Queen’s chemistry professor fighting a future bacterial pandemic

Avena Ross unlocking how bacteria interact to create new medical frontiers 

Ross and her team received provincial funding through the Early Researcher Award.
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Avena Ross is on a mission to understand marine bacteria. Ross, an associate professor for the Chemistry Department at Queen’s, is researching therapeutic applications of marine bacteria. 

“My research group is really interested in understanding how bacteria, tiny sub-visual organisms that live in the ocean, make molecules,” Ross said in an interview with The Journal. 

“We’re interested in those molecules because, it turns out, that a lot of molecules made by bacteria have biological activities that, as humans, we can use as medicine.”

The most common bacterial medicines are antibiotics. Humans rely on antibiotics to treat many common infections such as, ear or skin infections. Antibiotics are a critical application of Ross’ research. 

“There has been a lot of thought recently on the risk of viral infections. The problem with treatment of bacterial infections is this is kind of a silent pandemic in that the drugs we have right now—the bacteria are learning, or have learned, how to get around them,” Ross said. 

Bacteria bypassing antibiotics is called antimicrobial resistance. It’s a serious issue, according to Ross. It’s predicted that by 2050, more people will die of bacterial infections than cancer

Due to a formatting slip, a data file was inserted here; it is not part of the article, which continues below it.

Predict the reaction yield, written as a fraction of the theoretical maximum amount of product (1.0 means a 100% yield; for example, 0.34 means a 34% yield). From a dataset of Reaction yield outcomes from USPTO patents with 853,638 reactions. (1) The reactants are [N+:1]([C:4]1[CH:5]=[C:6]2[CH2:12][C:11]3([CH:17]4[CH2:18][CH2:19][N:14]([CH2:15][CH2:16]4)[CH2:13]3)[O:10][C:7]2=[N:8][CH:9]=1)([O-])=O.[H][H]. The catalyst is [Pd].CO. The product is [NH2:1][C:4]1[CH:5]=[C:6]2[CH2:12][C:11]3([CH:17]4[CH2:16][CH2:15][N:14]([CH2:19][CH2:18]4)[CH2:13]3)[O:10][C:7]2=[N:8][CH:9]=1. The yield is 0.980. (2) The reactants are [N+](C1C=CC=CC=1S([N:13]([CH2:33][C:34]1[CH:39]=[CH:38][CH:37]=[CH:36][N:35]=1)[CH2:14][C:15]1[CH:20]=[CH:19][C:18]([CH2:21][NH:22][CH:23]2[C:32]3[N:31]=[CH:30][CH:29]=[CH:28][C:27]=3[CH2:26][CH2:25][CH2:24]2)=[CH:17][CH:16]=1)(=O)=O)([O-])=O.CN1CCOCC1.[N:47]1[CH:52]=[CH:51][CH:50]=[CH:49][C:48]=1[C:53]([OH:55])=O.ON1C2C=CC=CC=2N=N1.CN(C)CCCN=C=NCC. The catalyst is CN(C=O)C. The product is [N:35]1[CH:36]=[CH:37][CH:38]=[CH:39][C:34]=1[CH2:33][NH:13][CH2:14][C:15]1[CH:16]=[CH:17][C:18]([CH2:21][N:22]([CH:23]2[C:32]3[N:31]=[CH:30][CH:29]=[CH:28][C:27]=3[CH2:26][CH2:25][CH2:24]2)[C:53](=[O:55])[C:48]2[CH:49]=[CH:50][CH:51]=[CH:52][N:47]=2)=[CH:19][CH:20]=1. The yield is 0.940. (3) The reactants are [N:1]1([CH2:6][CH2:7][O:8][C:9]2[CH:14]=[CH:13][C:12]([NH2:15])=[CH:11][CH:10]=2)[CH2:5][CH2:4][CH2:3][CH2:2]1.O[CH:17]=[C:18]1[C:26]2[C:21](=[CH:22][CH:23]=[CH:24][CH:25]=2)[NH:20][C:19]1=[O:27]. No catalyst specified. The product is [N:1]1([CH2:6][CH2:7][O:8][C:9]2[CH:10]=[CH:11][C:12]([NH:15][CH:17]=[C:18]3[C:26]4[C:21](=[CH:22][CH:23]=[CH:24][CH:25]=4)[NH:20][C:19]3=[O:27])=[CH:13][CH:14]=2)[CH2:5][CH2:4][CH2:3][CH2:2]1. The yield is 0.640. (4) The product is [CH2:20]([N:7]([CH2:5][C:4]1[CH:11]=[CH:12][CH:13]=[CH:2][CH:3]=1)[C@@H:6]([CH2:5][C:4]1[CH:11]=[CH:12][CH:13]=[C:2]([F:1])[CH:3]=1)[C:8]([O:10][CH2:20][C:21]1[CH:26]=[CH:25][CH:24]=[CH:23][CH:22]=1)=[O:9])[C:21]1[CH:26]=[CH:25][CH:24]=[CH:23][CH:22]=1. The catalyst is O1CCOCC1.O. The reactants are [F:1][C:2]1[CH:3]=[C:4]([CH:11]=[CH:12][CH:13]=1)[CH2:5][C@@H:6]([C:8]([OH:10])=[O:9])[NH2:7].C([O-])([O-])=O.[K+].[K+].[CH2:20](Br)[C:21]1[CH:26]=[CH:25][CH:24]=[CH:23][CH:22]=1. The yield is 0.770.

“There’s not a lot of financial incentive for companies to develop new antimicrobials. You get sick, you take antibiotics for a week, and you’re cured. It’s not like taking cholesterol medicine that you’re going to need to take forever. So, the academic world has had to step in,” Ross said.

Ross is a recent recipient of the Early Researcher Award. She’s hoping to use the $100,000 in funding to expand her team of research students working to discover new molecules. 

“Right now, there are two undergraduate students in the lab. There are seven graduate students,” Ross said. “[The Early Researcher’s Award] enables me to hire more people and pay them to do research.”  

The bacteria challenges Ross because, like humans, it reacts differently in different environments, making it a difficult subject to research. One of her students encouraged the growth of bacteria that naturally grows on coral by introducing cotton balls from the Dollar Store into the lab. 

“It’s a challenging job finding funding to support research, and I’m incredibly grateful that my team was recognized,” Ross said. “The Early Researcher Award [is] a little about the person who’s applying, it’s a lot about the people that do the work which are the members of the research team.” 

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